In 2007, White Lies came out of London with a bombastic indie sound and the widescreen voice of a youthful Julian Cope. Two years later their first album To Lose My Life… was at number one in the UK, thanks to the aforementioned endearing qualities and its polished yet dark, urban feel (the drums sounding like they’re in a quarry on ‘A Place To Hide’ for example). There’s also Harry McVeigh’s cinematic lyrics – all storms, air attacks, kidnappings and death.
Exactly two years later Ritual is another 10 track album that on first listen builds on roughly the same structure of heavy, purposeful rhythm to compliment the vocals. Upon repeated listens, elements that could be considered part of a departure appear. Falsetto harmonies, dance sensibilities and half way through the building opener ‘Is Love’, a funk beat, a slightly clumsy segue which bears no relation to the rest of the album. There is some sense that here’s a band pushing and playing with their sound a bit but ultimately these elements seem merely tokenistic, taking away from the original blueprint.
There seems to be a lot more influence of synth sounds, whether its string sounds or adding some texture to the pulse as in the massively enjoyable ‘Bigger Than Us’, a classic White Lies moment (the songs that feel closer to the first album are often the most successful). McVeigh, however, seems to have more fun in writing his individual lines, than in constructing stories as he did many times on the first album. The big sound and “lights on the hillside” lyrics are what the band do best, but it’s the token lines “apologies on your fingernails, love flickered in the city of lights” that are a little WTF?
After many listens, very few songs stand out as memorable. Many seem to be washy attempts, never hooking anything in your ears (you’ll hardly remember you heard ‘Streetlights’ once, never mind that you actually heard it about 20 times). Whether you liked them or not, the stories and scenes of the first album are sorely lacking and the Blade Runner cityscape synth sounds now present have already been done by Editors on their last album. These elements do come together somewhat in ‘Turn The Bells’ and McVeigh turns a good lyric but, again, you’ve heard this sound before. Of his writing, one single thing chips away the more you hear the album and that is how many similes appear. Almost every single song has a vast array; “scarlet as a papercut”, “like intermittent radio waves”, “I lay like a compass”. It gets a bit much and the more you think about them, the more you find.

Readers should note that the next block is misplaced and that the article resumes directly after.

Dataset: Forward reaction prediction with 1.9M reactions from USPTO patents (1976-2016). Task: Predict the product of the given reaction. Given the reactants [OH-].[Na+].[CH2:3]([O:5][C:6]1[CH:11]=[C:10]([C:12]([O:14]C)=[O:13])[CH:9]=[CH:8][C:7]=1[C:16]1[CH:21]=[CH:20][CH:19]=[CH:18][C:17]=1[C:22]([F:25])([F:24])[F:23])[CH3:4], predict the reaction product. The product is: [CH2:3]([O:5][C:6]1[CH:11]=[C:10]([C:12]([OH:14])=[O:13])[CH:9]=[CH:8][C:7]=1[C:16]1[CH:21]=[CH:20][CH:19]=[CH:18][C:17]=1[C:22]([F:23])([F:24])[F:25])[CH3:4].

There are without question some fine moments here (most at the beginning), but they are interrupted by moments of blandness that make it much less enjoyable as a full album than To Lose My Life. The progression made may be forgivable for guys in their forties and upwards (U2 perhaps) but not for this young London band now slipping lazily away from the dark bedrock of sound and ideas they initially won us over with.
This curious mini-film is actually a promo for the album featuring four of its songs, the band, a nuclear power station and as many gangster/heist cliches as you’ll see in 10 minutes. Directed by Colin O’Toole